Moreover, there were many other concerns with the deployment of the vaccine policy in India. The distribution of the vaccines was seen to be complex because of the poor infrastructure of cold chains and storage facilities. This is a major concern since vaccination structures across the Indian cities were to be molded by the robust distribution strategy under the vaccine policy. Such problems in the supply chain could prove to be inefficient and harmful for the success of the vaccine policy because this can hinder the inventory management, and the requirement to fulfill the demand for vaccines. Difficulties in cold chain and storage facilities along with India’s vaccine diplomacy strategy resulted in a shortage of vaccines by April 2020. Though India’s vaccine policy sought to benefit India’s foreign policy in strategic areas, it has widely been argued that India’s intervention of making vaccines available to other countries has had an impact on its citizens. The Indian government in the first two phases has focussed on the exports of the vaccines, and this has caused a shortage of vaccines by the third phase. This has also disrupted vaccine nationalism in India. Vaccine nationalism occurs when a country can secure vaccine doses for its people or inhabitants and prioritizes its domestic markets before making them available to other nations. Hence, the country is left with fewer resources for its citizens, and this has resulted in the loss of trust of citizens in the government machinery. The severe vaccination shortage in India in the midst of a crucial COVID-19 second wave is an output of many factors. For instance, since the second phase, various states had asked the Centre for more vaccine stocks. Along with this, the states requested the Centre to relax the vaccine categories because of the Covid-19 fatality figures which were much beyond the fatality figures of the previous year. But the requests were turned down from the Centre, and as a result, there were several centers where people had to return home because of the shortage of vaccines. Both the manufacturers – Bharat Biotech and the Serum Institute of India lacked funds and government assistance to manufacturing more vaccines in the middle of India running out of vaccine stocks, in spite of warning the Indian government about the difficulties in manufacturing more vaccines. However, the Indian government in the fourth phase has focused on providing funds to the manufacturers to scale up the production of the vaccines. It may be noted that there was no foresightedness to sustain the vaccine rollout program. The question of sustainability can be seen at the intersection of the vaccine program design and the consideration of data-driven policy. To look at whether the vaccination policy was data-driven, we ought to understand whether the Indian government had data on the requirement and demand of the COVID-19 vaccines, population census across states in the preferential order of age group chosen in the four phases of the program.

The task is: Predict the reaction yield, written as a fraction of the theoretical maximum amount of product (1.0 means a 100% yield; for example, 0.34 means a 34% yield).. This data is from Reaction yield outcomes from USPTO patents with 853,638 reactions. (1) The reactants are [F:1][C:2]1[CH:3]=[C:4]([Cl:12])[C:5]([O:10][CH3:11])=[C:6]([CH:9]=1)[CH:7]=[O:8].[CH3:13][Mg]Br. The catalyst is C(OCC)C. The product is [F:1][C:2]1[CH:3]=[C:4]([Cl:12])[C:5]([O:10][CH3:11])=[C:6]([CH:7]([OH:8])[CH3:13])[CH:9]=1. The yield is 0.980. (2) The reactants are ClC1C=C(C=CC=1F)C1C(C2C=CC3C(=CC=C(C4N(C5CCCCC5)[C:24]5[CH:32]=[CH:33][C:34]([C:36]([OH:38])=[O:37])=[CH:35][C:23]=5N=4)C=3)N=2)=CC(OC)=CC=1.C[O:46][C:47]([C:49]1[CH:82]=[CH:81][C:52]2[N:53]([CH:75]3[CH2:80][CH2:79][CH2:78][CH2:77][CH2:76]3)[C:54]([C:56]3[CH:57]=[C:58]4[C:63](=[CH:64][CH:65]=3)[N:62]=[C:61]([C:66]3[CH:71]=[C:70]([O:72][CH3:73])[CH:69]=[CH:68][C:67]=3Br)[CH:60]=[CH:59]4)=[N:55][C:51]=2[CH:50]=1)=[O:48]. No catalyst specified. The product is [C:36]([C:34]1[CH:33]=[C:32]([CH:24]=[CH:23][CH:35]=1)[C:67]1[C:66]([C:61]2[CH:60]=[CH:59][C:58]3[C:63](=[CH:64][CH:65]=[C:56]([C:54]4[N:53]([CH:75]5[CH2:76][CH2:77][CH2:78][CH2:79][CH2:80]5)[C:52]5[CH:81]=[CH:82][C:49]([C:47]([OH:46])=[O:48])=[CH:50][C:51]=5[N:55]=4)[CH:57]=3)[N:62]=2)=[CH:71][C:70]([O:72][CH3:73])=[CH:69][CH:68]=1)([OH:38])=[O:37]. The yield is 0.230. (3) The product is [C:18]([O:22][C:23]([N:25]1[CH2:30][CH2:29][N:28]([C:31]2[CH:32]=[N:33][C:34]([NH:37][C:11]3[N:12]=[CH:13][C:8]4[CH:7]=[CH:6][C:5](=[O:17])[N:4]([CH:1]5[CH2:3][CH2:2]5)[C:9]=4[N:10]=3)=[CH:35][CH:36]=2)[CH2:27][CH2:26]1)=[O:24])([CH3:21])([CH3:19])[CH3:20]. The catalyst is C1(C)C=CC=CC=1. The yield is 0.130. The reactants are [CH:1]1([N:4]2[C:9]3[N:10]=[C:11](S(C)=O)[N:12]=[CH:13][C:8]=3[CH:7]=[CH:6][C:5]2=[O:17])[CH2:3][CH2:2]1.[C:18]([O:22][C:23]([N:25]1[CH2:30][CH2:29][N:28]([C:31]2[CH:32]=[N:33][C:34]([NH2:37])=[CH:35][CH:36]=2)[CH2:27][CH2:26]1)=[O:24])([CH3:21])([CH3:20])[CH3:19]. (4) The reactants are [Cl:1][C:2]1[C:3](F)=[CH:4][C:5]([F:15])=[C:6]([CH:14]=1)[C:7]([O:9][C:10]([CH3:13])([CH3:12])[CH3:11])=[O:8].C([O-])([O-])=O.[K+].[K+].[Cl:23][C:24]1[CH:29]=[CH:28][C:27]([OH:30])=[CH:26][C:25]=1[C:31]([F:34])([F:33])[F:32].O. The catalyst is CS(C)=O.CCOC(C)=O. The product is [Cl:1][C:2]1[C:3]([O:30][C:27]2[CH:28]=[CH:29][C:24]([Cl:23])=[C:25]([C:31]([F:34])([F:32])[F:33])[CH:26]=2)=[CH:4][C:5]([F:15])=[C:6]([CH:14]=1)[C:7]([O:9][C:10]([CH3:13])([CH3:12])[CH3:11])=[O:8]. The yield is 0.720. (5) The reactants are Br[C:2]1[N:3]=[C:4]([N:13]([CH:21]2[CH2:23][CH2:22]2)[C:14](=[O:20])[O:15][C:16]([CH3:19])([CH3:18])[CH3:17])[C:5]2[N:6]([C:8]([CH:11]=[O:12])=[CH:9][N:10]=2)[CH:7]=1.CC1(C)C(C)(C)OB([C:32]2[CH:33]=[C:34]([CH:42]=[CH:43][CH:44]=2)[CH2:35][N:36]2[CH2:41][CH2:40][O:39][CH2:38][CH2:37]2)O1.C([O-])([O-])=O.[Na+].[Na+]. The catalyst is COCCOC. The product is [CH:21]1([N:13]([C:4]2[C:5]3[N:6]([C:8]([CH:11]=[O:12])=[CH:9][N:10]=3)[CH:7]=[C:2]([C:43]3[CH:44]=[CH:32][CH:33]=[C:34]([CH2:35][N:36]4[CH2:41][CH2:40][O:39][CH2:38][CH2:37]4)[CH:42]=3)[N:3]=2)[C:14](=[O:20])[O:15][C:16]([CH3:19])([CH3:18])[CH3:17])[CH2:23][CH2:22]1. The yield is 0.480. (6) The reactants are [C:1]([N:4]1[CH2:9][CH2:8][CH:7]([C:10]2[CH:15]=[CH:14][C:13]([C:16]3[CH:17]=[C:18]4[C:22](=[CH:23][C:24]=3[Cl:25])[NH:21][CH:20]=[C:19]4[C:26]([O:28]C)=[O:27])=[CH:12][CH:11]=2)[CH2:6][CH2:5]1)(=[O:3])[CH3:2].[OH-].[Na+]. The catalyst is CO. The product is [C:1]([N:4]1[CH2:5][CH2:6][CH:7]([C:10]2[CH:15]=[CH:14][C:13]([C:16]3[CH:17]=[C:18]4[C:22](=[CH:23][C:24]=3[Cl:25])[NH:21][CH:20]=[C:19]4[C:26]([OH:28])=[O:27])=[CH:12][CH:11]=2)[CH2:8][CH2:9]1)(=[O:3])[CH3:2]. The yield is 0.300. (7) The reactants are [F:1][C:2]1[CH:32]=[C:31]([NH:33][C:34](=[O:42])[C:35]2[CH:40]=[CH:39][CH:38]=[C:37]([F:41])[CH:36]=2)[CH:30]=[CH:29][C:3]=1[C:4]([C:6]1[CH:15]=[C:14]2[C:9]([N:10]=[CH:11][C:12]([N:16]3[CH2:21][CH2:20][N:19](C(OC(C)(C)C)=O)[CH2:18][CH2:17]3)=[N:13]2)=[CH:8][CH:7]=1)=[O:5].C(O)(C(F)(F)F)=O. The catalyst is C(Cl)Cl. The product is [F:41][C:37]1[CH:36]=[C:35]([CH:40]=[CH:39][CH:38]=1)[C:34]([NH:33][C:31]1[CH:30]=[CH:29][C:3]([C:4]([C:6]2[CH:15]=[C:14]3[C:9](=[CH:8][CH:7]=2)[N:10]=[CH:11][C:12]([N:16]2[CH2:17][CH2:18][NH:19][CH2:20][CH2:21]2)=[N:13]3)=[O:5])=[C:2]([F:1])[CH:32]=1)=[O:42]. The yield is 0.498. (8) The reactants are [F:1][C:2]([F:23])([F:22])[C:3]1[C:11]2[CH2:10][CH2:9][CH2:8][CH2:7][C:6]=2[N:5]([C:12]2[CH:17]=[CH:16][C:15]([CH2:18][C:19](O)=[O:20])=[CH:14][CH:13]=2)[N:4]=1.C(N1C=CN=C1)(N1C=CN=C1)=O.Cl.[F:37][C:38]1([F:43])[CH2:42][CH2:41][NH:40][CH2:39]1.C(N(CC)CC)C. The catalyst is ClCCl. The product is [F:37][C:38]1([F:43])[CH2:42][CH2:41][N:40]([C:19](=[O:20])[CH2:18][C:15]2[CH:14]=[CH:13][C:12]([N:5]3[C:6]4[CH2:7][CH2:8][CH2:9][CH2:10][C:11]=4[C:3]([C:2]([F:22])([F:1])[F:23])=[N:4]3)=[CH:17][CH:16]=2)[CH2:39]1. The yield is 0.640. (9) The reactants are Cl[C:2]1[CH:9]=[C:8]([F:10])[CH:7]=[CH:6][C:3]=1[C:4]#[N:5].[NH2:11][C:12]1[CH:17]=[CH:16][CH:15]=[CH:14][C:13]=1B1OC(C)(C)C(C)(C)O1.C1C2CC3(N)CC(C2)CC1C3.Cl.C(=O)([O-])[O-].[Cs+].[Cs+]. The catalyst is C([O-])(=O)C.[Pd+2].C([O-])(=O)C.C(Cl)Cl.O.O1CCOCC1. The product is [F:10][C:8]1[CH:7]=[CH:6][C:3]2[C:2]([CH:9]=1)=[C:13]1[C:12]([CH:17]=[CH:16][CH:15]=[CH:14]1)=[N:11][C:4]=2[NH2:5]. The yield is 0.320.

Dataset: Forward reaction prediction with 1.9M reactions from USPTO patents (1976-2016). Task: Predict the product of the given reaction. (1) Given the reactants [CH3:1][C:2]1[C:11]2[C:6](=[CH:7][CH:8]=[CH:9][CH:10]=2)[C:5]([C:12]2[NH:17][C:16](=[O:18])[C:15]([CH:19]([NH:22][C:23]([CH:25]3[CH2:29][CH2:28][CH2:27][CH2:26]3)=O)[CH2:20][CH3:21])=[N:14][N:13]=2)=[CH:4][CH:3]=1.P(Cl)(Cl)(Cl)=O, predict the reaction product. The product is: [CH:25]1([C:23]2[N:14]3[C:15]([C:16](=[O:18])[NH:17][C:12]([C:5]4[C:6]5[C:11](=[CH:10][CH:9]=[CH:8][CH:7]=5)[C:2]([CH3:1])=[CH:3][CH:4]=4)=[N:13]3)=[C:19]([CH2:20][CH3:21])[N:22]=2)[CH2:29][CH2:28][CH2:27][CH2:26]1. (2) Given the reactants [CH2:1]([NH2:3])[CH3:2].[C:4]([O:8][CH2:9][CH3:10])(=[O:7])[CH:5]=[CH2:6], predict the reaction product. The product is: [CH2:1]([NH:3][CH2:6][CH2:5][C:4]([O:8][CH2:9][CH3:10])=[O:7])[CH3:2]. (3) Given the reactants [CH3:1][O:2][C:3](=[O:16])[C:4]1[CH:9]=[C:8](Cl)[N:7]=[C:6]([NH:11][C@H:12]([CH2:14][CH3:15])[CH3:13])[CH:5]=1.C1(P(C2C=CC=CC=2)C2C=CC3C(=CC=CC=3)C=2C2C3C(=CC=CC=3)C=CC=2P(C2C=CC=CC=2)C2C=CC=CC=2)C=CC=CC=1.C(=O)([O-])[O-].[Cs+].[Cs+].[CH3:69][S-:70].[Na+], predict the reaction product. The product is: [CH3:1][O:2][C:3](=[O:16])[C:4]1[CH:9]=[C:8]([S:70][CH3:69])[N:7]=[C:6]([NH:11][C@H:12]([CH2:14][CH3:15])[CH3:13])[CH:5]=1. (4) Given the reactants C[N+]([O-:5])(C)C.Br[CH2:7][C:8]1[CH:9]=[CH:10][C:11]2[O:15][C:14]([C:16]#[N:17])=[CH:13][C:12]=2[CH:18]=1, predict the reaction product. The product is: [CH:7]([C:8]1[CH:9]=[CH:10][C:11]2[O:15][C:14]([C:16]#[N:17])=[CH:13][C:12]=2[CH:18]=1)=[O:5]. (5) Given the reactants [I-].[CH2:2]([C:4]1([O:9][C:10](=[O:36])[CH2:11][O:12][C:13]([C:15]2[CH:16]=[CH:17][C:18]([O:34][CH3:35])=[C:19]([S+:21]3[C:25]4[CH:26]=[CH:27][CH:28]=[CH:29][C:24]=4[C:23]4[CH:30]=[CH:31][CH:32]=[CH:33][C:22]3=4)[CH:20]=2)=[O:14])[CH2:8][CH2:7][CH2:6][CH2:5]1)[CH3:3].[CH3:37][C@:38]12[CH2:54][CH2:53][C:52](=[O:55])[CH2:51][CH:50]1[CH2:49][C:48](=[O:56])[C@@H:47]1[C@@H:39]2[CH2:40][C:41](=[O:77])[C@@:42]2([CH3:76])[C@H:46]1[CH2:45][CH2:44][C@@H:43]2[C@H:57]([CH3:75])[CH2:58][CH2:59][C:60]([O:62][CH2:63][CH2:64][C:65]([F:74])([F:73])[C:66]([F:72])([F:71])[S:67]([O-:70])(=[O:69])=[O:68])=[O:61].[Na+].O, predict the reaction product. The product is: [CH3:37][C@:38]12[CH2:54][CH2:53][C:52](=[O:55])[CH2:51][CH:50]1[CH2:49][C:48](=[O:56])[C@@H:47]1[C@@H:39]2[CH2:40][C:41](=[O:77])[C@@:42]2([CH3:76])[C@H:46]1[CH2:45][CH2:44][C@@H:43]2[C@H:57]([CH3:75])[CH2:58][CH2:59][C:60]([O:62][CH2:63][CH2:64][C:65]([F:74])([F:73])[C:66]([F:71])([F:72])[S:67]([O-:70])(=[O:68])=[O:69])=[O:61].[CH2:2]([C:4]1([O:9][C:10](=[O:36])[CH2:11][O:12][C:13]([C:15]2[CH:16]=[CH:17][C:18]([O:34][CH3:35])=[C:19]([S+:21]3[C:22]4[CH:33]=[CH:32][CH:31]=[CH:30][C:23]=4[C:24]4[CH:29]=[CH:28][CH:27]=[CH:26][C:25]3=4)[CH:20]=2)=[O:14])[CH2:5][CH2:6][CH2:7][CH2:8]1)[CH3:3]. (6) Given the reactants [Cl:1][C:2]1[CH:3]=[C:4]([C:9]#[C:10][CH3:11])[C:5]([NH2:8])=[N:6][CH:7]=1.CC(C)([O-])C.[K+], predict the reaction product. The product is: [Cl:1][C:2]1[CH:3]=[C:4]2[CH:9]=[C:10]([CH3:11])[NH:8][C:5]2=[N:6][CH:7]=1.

So far, in the three phases, only the government was procuring the vaccines and distributing them to the states who were then circulating the vaccines at the government centers and private hospitals. As a result, cases of black marketing of vaccines emerged. This can also be a result of the slow pace of the vaccine rollout program along with the eagerness amongst the people for the COVID-19 vaccines. Given the size of the country’s population which is approximately 1.38 billion, statistics show that till April 2021, 6 percent of the total population has been vaccinated with one dose, and less than one percent of the total population is fully vaccinated. It is noteworthy to see that with the surplus of vaccines in the first and second phases of the vaccine rollout program, a meagre 1 percent of the total population of India has been fully vaccinated. Though there is no threshold level at which the vaccinations can contribute to decreasing the rising COVID-19 cases, it can be observed that the current levels of vaccinations will hardly improve the situations of the Indian states amidst the second wave of the COVID-19 pandemic. For example – Chhattisgarh has vaccinated 14 percent of its population till March 2020 but is seeing COVID-19 positive cases quadrupled to about 12,000 daily since April 2020.